A recent study (Walsh and Neff, 2018) looked at “identity fusion” and its impact on handling conflicts in pair-bonded romantic relationships. Results demonstrated that individuals who perceived greater fusion with their partner (i.e., perceived an equal blending of the personal and partner’s self in creating their unique couple identity) exhibited reduced vigilance for relationship threats and enacted more constructive coping responses to relationship conflict. On the other hand, individuals who perceived an imbalanced couple identity (i.e., perceived either their own or their partner’s identity as dominant in the couple identity) exhibited fewer of these pro-relationship behaviors. This research provides an important extension to the IOS literature by not just focusing on the amount of overlap between partners, but rather, the different ways selves can be integrated.
While experiences of closeness in romantic relationships have been found to be associated with increased levels of relational well-being and mental health (Reis et al., 2000; Reis and Aron, 2008; Holt-Lunstad et al., 2010), individuals differ in their desire for closeness in a relationship (Mashek and Sherman, 2004). To further examine that variance, a longitudinal survey of partnered individuals measured participants’ actual and ideal IOS across three time points. Results demonstrated that optimal levels of relational well-being and mental health existed when individuals had minimal discrepancies between actual and ideal IOS over time, regardless of their actual levels of IOS (Frost and Forrester, 2013). These findings suggest that closeness regulation may be an important mechanism to improve mental health and relational well-being over time, above and beyond promoting closeness itself.
Thai and Lockwood (2015) examined social comparison in the context of a romantic relationship. The authors examined whether individuals respond to comparisons involving romantic partners as they would to comparisons involving the self. Results indicated that, when reminded of their partner’s inferiority in a domain, high self-other overlap participants maintained positive global partner perceptions, whereas low overlap participants’ global perceptions were negatively affected. These results suggest that perceptions of partners remain robust when we feel a high degree of overlap with them, even when presented with specific evidence that our partners may not be perfect.
Other recent work, however, highlights potential challenges of increased self-other overlap (i.e., IOS). For example, although chronic pain has been linked to poorer psychosocial well-being in the spouse (Schwartz and Slater, 1991), the extent to which partner pain affects spouse sleep had not been researched. Martire et al. (2013) tested the hypothesis that greater daily knee pain would be associated with poorer sleep that evening for the spouse, and that the spouse’s sleep quality would be worse in couples who have a closer relationship as measured by the IOS Scale. Results indicated that greater knee pain at the end of the day was associated with spouses’ poorer overall sleep quality that night controlling for disturbances in patient sleep; this effect was stronger in couples with a high level of closeness.
In a disturbing application of IOS, Benavidez et al. (2016) examined the effect of closeness between partners in cultures of honor where women, when seen as disgracing their mate, can be violently punished. Endorsement of a “culture of honor,” where male partners’ or family members’ reputations can be tarnished by the acts of the females in the family, contributes to the belief that family honor is tied to female obedience across a variety of moral values. In this study, male participants filled out a measure of cultural honor and closeness to their wife or partner as measured by the IOS. Participants with high levels of both closeness and honor were most aggressive toward a hypothetical moral violation. In sum, within a culture of honor, the closer honor-endorsing men are to women, the more perceived violations by women are met with increased aggression.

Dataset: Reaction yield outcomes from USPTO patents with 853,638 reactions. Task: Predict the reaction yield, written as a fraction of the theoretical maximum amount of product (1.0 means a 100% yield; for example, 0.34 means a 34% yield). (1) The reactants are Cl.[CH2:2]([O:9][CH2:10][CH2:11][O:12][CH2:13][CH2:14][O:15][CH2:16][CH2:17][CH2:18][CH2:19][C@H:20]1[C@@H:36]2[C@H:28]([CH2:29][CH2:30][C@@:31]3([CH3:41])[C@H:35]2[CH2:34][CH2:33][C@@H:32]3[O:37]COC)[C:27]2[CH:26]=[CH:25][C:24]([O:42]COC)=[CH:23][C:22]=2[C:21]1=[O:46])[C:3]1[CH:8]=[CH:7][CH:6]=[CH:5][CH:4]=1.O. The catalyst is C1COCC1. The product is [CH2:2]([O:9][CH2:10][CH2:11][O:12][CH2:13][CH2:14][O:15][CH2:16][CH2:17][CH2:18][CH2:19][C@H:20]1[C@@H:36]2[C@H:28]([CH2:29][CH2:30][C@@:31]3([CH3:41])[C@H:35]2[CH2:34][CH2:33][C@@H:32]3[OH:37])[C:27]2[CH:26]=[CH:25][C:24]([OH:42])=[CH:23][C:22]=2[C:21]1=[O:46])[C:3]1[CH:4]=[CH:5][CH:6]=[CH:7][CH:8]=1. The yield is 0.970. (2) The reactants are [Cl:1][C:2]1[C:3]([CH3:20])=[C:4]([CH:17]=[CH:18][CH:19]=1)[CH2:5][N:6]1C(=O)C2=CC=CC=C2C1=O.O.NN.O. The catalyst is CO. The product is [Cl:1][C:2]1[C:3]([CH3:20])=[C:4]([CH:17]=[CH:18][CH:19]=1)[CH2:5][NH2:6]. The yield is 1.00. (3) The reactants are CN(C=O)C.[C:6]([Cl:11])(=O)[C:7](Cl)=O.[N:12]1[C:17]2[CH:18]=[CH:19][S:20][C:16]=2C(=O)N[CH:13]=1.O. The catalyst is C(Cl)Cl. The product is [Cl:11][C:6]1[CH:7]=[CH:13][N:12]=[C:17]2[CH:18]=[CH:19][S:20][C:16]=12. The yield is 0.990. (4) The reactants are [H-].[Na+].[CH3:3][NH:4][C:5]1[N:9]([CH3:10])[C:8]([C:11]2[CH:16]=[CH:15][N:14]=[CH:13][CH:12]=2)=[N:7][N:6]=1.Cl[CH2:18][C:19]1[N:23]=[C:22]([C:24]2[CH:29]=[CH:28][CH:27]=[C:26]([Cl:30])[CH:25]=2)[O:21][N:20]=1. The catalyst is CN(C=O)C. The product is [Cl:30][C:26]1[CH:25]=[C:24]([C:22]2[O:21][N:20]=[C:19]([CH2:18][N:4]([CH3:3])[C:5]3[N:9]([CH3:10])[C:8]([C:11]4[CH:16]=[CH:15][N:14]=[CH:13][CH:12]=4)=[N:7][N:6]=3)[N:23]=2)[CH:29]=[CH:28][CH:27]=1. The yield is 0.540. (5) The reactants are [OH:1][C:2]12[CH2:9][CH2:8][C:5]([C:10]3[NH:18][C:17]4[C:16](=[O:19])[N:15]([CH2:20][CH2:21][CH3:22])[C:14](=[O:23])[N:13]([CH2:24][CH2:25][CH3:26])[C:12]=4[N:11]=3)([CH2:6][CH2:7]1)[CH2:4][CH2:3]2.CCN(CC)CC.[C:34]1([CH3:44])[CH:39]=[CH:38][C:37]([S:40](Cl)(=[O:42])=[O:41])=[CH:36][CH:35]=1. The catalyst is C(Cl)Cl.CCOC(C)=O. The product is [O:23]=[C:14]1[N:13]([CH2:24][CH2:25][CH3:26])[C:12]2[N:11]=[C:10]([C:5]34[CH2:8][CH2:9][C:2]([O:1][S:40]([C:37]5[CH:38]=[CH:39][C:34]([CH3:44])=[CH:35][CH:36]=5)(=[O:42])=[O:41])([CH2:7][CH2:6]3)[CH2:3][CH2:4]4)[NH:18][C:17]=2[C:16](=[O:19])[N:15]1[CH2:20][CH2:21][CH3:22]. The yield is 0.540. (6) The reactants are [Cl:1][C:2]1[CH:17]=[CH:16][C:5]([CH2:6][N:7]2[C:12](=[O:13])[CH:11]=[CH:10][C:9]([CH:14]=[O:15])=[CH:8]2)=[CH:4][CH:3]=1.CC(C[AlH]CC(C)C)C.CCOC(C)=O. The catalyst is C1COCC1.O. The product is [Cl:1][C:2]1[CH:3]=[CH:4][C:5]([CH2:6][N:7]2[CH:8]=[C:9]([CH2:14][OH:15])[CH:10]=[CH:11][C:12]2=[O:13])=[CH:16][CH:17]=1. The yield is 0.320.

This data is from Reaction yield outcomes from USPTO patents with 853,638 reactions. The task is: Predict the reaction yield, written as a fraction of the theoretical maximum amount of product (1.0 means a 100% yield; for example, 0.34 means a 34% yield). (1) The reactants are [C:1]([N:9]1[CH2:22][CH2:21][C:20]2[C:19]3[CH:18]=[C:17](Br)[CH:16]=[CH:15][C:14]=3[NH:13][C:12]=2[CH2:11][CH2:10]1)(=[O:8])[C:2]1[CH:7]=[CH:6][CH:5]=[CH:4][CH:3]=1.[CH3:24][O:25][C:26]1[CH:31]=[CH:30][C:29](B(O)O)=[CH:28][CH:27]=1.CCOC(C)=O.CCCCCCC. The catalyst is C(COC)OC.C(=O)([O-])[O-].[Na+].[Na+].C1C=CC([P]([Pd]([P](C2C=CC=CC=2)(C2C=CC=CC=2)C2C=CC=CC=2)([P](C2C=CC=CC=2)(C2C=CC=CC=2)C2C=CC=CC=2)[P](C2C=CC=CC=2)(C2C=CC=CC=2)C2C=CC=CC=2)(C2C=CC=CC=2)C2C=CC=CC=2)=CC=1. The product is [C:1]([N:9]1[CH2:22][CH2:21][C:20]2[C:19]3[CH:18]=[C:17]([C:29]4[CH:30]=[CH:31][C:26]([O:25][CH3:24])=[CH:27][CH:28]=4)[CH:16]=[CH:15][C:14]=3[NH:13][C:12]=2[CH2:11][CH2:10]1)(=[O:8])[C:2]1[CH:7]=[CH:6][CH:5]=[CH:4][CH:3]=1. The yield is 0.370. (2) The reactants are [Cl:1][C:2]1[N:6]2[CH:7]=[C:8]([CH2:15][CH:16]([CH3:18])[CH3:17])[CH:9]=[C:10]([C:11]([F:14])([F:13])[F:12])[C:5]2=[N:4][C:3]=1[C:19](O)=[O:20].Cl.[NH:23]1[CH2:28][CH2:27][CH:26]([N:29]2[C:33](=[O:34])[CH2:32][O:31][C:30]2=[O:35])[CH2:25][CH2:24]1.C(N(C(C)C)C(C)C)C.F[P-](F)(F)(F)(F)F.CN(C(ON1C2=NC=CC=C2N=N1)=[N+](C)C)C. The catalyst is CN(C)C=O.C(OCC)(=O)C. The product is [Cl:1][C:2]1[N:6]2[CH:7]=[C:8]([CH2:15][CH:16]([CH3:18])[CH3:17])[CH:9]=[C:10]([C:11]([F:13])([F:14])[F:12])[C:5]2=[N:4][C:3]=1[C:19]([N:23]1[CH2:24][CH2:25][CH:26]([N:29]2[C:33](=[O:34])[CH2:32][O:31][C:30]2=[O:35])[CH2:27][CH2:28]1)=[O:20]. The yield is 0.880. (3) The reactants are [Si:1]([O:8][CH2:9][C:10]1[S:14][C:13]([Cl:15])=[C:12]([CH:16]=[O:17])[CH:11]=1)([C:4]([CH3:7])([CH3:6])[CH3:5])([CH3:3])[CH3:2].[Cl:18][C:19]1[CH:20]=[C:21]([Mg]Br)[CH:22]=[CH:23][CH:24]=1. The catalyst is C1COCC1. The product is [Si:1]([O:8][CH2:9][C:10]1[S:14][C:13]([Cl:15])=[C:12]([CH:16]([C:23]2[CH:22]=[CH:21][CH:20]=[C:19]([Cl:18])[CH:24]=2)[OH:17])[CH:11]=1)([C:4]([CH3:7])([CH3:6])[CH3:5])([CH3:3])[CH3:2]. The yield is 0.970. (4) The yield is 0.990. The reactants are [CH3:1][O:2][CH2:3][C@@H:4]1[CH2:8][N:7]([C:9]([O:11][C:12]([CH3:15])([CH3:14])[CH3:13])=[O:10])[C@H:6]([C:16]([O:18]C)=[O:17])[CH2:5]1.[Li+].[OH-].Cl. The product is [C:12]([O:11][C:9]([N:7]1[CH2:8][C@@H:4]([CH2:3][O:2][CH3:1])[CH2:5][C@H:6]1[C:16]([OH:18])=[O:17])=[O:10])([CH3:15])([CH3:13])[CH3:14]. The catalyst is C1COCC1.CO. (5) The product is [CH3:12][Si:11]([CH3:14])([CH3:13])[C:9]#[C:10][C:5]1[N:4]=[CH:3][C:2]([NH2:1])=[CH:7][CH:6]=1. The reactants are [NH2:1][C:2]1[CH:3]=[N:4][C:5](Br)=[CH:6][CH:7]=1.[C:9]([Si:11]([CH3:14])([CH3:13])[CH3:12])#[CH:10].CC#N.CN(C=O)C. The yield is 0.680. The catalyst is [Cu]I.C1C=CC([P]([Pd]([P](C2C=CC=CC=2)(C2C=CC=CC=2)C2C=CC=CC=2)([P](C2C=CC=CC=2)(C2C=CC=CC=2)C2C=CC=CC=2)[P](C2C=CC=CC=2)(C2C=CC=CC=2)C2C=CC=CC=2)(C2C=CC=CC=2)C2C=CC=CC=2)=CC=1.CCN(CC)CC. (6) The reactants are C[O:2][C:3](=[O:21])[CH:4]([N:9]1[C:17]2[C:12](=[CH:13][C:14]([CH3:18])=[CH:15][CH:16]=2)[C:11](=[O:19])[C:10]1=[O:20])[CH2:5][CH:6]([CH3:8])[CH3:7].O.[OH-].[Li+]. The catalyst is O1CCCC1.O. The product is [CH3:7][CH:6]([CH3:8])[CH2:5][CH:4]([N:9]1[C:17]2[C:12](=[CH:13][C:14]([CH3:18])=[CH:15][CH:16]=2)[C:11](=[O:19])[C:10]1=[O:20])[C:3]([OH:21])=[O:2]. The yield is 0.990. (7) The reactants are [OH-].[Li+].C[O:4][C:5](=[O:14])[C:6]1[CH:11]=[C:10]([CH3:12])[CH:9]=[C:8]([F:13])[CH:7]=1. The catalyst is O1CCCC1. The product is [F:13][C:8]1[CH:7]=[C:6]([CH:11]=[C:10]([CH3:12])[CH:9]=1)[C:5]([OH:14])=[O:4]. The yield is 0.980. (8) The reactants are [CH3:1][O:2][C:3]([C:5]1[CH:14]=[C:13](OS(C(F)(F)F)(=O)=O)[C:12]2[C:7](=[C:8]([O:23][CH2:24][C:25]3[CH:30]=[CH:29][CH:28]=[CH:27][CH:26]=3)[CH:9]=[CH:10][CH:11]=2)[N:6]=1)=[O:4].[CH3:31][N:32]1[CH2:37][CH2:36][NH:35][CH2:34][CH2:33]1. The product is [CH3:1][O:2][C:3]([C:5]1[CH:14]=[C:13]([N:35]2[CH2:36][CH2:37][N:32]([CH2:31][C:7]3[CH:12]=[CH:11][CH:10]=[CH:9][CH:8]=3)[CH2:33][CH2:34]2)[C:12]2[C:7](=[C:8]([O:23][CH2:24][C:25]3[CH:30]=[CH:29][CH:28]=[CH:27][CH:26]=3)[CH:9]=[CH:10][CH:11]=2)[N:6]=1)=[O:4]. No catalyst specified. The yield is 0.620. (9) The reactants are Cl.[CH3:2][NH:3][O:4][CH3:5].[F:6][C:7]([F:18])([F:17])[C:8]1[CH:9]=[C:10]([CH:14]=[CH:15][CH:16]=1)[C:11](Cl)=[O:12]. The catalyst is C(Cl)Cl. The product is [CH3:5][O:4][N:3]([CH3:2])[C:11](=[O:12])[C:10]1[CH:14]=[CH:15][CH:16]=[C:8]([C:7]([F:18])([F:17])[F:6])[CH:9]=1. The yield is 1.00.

In another direction, Slotter et al. (2014) focused on the effect of relationship dissolution on attributes that were attained through the inclusion of the other in the self. They examined factors that predicted whether individuals retain or reject attributes from their self-concept that they had initially gained during a relationship. Results indicated that individuals preserve aspects they had garnered from a former partner in their self-concepts if they had invested greater, versus lesser, psychological, mental, or physical effort to maintain those attributes; however, when these attributes actually conflict with their own previously held beliefs and attitudes, it can be confusing and lead to reduced self-concept clarity upon relationship dissolution. This research suggests that the harder one works to include another’s conflicting attributes in one’s self-concept, the more vulnerable one’s self-concept may be should the relationship end.
The studies in this section illustrate some of the benefits and challenges of a stronger pair bond. For example, those that are more bonded by including more of the other in the self are shown to practice more constructive responses to relationship conflict; to have enhanced commitment when bonded to a self-determined, authentic partner; and to maintain positive global perceptions of partners. Demonstrated challenges associated with stronger bonding include: poorer sleep when one’s partner experiences chronic pain, increased aggression within a culture of honor the closer the honor-endorsing male is to the woman, and more difficulty reconciling self-concept upon relationship dissolution.